Electronic Thesis and Dissertation Repository

Thesis Format



Master of Engineering Science


Biomedical Engineering

Collaborative Specialization

Musculoskeletal Health Research


Trejos, Ana Luisa


Neck pain is the most common neck musculoskeletal disorder, and the fourth leading cause of healthy years lost due to disability in the world. Due to the need of hands-on physical therapy and Canada’s aging population, access to treatment will become highly constrained. Wearable devices that allow at-home rehabilitation address this future limitation. However, few have emerged from the laboratory setting because they are limited by the use of conventional actuators. An overlooked type of actuation technology is that of piezoelectric actuators, more specifically, travelling wave ultrasonic motors (TWUM).

In this work, a clear procedure that outlines how the required parameters within the hybrid TWUM model can be identified, as well as an assessment of the use of TWUMs within wearable devices for the neck, is presented. The procedure includes custom testing setups that were designed to identify the stator motion parameters, and the Coulomb coefficient of friction. The accuracy of the determined parameters were confirmed when the angular velocity of the hybrid model at different duty cycles was compared to the real TWUM being modelled, producing a coefficient of determination of 0.974. The model was then used to create a position control system that controlled the joints of a virtual robotic manipulator that modelled the neck. The manipulator exhibited a maximum absolute mean error of only 0.0289 m when simulating the required trajectories of range of motion exercises. This performance, in addition to the exemplary traits TWUMs express, demonstrate their potential to advance the field of wearable mechatronic devices.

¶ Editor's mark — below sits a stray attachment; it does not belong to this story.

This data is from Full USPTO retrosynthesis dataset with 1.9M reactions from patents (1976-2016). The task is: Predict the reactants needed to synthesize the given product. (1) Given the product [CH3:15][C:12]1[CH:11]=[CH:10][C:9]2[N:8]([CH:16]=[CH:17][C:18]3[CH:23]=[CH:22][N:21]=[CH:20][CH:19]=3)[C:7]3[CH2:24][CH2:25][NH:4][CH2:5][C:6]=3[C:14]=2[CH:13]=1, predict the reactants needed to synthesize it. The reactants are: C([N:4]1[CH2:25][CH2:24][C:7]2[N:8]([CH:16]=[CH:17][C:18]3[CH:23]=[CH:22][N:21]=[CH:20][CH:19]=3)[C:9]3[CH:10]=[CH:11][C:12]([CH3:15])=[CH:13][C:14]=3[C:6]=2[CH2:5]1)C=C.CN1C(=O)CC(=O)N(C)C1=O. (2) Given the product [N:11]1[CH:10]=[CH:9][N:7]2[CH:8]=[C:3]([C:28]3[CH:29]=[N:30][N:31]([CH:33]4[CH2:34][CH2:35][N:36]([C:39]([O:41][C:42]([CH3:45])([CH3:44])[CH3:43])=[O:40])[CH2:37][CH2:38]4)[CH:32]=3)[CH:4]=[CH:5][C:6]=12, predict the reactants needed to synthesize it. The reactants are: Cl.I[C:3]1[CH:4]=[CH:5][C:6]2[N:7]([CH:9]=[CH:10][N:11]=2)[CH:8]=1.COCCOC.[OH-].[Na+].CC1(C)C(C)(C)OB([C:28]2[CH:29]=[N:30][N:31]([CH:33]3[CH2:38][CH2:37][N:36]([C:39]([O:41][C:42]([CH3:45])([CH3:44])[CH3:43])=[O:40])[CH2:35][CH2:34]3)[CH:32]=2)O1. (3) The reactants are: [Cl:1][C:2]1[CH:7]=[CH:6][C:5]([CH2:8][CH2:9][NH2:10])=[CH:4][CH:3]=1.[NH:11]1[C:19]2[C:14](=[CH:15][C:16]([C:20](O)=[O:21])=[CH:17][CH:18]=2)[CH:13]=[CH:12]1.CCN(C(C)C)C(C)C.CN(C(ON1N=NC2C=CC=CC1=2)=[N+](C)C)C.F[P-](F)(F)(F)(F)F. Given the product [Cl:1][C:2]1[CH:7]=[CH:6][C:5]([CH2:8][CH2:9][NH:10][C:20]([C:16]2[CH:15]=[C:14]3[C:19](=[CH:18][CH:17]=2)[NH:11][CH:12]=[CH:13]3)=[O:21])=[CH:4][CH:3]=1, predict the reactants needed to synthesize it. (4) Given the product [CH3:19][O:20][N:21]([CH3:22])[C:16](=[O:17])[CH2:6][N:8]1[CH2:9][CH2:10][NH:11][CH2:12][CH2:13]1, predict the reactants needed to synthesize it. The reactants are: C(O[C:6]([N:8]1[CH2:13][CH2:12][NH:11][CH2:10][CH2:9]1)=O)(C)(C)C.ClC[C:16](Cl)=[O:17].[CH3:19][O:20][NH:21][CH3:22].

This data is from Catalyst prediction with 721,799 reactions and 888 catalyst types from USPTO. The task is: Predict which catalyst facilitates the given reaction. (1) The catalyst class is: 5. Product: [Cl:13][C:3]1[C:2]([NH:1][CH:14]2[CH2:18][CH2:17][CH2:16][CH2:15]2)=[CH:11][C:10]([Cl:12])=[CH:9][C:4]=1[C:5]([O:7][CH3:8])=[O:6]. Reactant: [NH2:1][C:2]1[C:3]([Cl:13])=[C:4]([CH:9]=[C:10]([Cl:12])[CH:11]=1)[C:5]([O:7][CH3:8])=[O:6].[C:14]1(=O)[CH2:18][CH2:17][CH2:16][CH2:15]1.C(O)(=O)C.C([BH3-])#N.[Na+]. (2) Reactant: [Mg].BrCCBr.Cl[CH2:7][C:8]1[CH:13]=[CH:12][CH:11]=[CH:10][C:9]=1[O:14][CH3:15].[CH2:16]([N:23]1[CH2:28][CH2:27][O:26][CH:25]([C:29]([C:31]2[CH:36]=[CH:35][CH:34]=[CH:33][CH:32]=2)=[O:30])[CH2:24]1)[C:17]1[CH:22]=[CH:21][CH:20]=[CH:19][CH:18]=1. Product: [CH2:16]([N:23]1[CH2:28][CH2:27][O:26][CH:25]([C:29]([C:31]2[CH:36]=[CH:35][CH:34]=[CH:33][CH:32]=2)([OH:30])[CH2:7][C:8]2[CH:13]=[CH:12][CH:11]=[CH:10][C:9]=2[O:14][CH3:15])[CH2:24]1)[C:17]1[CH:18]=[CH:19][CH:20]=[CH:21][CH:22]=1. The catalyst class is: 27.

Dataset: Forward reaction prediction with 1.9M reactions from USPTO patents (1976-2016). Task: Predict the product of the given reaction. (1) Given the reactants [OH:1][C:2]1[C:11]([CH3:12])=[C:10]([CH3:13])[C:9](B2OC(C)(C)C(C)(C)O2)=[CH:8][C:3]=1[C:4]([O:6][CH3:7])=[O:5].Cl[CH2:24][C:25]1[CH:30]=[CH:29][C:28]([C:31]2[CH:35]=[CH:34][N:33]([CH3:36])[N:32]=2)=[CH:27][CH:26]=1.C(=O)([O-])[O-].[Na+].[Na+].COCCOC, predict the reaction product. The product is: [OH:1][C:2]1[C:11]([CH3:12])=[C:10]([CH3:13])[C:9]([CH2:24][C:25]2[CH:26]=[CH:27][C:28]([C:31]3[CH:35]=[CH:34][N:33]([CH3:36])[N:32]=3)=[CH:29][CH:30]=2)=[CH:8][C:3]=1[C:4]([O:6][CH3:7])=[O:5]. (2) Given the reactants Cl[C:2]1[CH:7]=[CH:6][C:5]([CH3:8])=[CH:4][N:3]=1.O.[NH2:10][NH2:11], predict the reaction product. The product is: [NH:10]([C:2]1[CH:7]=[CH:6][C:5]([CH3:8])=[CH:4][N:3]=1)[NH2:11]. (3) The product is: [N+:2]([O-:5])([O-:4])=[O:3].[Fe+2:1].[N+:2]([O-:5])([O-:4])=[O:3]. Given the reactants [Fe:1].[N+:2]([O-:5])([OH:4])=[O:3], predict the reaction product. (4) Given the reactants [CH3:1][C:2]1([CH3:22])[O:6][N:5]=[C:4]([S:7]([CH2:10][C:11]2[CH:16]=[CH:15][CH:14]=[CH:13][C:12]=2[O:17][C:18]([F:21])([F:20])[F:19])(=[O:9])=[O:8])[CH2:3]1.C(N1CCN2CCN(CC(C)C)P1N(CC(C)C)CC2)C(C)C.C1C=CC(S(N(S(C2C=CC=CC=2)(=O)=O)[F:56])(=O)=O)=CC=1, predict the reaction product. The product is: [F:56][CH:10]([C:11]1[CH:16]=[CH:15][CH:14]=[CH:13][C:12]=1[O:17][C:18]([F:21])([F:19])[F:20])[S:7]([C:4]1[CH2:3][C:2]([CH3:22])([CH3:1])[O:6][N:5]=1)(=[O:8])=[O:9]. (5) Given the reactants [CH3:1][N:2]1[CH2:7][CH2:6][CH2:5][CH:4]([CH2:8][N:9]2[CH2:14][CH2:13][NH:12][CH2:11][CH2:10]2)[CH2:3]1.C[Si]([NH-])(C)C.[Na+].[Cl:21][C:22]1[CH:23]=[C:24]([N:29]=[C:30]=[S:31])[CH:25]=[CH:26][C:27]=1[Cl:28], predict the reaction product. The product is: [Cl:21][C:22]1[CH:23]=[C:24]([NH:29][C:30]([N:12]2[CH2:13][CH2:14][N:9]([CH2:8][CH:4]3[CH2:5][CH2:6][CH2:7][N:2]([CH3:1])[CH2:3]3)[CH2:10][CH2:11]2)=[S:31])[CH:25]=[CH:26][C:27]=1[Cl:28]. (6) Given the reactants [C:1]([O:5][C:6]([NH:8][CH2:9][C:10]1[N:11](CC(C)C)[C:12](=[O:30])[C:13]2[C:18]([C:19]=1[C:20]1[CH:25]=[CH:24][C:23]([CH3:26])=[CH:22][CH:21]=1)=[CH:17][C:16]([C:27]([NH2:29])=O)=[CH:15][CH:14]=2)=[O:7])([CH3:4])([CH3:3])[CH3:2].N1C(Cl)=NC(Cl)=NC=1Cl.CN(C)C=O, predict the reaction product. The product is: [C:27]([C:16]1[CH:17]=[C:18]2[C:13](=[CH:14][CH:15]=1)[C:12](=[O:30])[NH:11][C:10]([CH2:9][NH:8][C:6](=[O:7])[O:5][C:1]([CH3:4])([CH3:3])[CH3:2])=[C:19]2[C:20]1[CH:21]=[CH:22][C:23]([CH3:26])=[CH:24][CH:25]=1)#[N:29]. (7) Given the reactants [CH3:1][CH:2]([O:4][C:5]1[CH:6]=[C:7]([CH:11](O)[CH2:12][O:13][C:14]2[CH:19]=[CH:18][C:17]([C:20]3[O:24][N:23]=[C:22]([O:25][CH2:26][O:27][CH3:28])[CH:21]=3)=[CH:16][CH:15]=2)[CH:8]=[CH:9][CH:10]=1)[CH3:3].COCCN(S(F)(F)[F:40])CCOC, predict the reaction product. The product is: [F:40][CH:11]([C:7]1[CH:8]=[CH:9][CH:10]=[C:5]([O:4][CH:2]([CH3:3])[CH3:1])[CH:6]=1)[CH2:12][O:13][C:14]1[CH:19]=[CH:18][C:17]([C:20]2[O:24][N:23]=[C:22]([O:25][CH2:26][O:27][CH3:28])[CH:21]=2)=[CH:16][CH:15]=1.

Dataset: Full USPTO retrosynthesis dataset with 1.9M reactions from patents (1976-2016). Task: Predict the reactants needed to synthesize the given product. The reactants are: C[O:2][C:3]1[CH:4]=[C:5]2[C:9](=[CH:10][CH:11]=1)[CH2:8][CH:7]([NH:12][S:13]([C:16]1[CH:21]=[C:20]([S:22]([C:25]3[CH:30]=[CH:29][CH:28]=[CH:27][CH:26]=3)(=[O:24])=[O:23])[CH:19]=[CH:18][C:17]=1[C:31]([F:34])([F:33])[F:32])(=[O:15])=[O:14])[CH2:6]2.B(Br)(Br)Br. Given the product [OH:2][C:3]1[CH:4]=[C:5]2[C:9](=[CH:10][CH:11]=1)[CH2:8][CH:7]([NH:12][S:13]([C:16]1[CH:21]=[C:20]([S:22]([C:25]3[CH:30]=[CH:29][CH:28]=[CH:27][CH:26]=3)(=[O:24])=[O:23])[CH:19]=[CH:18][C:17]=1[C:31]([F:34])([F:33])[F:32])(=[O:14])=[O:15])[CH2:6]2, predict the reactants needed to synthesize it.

Summary for Lay Audience

Neck pain is the fourth leading cause of healthy years lost due to disability in the world. Standard treatment requires specialized exercises from a physical therapist. However, access to therapists is already challenging and will become even more so as life expectancy continues to increase. At-home therapy addresses these limitations but requires device improvements. Few devices have emerged from the lab setting due to the use of traditional actuators. These actuators require excessive power, are heavy, obtrusive, and are not designed for human interaction. This ultimately prevents the devices from being wearable.

In this work, the use of piezoelectric travelling wave ultrasonic motors within wearable devices for neck therapy is assessed. First, a list of the physical constants that dictate the performance of the motor, and how they can be determined, is presented. This information is then used to create a model of an ultrasonic motor, along with a position control system. Finally, the control system is used within a virtual neck model, and its ability to replicate neck motion during therapy exercises is analyzed. The results obtained, along with the qualities that ultrasonic motors have, suggest that they have great potential within wearable devices and should be explored further.

Creative Commons License

Creative Commons Attribution 4.0 License
This work is licensed under a Creative Commons Attribution 4.0 License.